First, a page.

Hear the audio version here (segments older than 3 weeks may be unavailable)
Veteran White House correspondent Lester Kingsolving had the temerity to ask the question: "Does the Commander-in-Chief approve or disapprove of bestiality in our armed forces?" I could be mistaken, but I am guessing this is the first time the subject of human sex with animals ever came up at the daily White House press briefing. Obama Press Secretary Jay Carney made it clear he was sincerely unimpressed with the question, condescendingly brushing it off by scolding, "I don't have any comment on that...let's get to something more serious."
Shock value aside, it's a reasonable question given that the liberal Democrats in the United States Senate managed to tuck an amendment into the recent defense appropriations bill that would repeal Article 125 of the Uniform Code of Military Justice which states, "Any person subject to this chapter who engages in unnatural carnal copulation with another person of the same or opposite sex or with an animal is guilty of sodomy." If Jay Carney finds the issue to be unserious, he should have taken the opportunity to harpoon members of the president's own party who authored the repeal rather than the reporter who merely asked about it.
It's fair to assume that the intended purpose of those seeking the repeal of Article 125 was far more about legalizing human sodomy than it was about giving the green light to bestiality. Repealing the ban on intimate sexual contact between practicing homosexuals is merely the next logical step after having opened the military door to them. The President made repealing the ban on open homosexuality his major order of business regarding the American armed forces. His rationale was that it was discriminatory to prohibit those with different sexual preferences, inclinations and attractions from serving their country with pride. But if that's the case, then what is the logical distinction that can be drawn by those same "civil rights champions" to deny such an opportunity to those who are sexually attracted to animals? Why make them "lie about who they are?"
Typically when this question is posed to liberals, they offer the same "you've got to be kidding" reaction that Kingsolving received. But noticeably absent from their snickering, jeering and scoffing dismissals is any form of a coherent response to the question. If the answer is so obvious, let's hear it. What makes a liberal who sits in moral judgment of another person's sexual attraction to animals any less bigoted and discriminatory than a conservative who sits in moral judgment of a person's attraction to members of the same sex? What is the standard that is used?
A similar philosophical challenge can be made in the realm of pedophilia. Around the same time the bestiality story broke, disgraced former Penn State football coach Jerry Sandusky granted an on-camera interview to the New York Times where he acknowledged to the reporter that he was, "attracted to [young] boys and girls." As socially unacceptable as it may be, that doesn't change the fact that it's his preferred sexual experience. And Sandusky is far from alone.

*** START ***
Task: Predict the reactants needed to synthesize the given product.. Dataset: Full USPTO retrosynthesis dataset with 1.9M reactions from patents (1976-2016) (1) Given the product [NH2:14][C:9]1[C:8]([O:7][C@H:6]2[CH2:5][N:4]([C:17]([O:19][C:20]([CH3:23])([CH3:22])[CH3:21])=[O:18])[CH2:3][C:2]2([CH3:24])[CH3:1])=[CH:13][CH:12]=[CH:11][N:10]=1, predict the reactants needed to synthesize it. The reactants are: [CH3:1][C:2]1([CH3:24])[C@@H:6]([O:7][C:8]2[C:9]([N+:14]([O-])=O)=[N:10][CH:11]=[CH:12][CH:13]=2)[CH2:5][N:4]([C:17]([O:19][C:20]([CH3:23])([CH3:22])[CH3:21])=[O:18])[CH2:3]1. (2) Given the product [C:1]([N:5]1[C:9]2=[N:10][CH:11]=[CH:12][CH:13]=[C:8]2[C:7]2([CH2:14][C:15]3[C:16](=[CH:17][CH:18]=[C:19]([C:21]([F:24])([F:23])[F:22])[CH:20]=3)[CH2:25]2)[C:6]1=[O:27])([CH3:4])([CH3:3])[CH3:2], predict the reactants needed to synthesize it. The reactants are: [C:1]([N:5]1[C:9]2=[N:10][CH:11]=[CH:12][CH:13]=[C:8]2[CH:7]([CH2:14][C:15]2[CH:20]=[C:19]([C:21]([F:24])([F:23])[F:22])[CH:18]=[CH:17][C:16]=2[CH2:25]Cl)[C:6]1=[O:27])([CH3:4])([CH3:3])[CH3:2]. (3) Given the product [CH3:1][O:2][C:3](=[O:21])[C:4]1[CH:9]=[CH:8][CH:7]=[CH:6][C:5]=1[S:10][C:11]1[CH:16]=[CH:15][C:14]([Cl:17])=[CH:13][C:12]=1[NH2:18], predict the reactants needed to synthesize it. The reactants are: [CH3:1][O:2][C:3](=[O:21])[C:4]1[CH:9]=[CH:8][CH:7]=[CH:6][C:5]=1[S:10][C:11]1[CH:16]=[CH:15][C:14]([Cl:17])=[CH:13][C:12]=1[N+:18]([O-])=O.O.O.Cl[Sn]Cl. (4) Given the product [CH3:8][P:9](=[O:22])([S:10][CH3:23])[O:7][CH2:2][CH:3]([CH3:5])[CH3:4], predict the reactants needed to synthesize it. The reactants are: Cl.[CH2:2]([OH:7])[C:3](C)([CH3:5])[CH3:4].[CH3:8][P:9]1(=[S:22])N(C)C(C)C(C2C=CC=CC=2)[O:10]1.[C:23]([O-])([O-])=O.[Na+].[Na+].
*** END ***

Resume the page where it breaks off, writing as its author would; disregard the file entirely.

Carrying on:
For years, pedophiles have testified to the fact that they are sexually aroused by young children in a way that they just don't find elsewhere. Given the left's prohibition on "judging," where does that leave us with men like Sandusky?
Let me clarify this point: I am not suggesting that homosexuality and pedophilia are equivalent. They are not. Nor do I believe that they should be treated identically under the criminal law. Homosexual participants are typically consenting adults, while pedophilia usually involves an unwilling and victimized child. Therefore, child molesting involves a degree of sexual abuse that homosexuality does not encompass.
That stipulated, the left must explain how they can consider it ethical to sit in judgment of the sexual predilections of a self-described MAP (minor-attracted person) while they piously forbid others to sit in judgment of those of an LGBT. Liberals have preached for decades that one does not "choose" their sexual appetite or preference. They have told us that it is bigoted and hateful to delegitimize or discriminate against another's natural sexual penchants, whether or not we personally share their urges.
So Jay Carney's arrogance notwithstanding, Kingsolving's question was not an outrageous one after all. For the sake of clarity and sanity, it is time that the left be required to declare the standard by which they seek to define our society's sexual norms. What of a military man who wants to copulate with an animal, or of a pedophile who is attracted to young children? Are those feelings natural? Must they be respected? Were they born that way? If not, does that not contradict everything the left has been preaching? Or if so, how can liberal progressives possibly condemn them without violating the very standard of bigotry they have been beating conservatives up with for a generation?
No wonder Carney took a pass.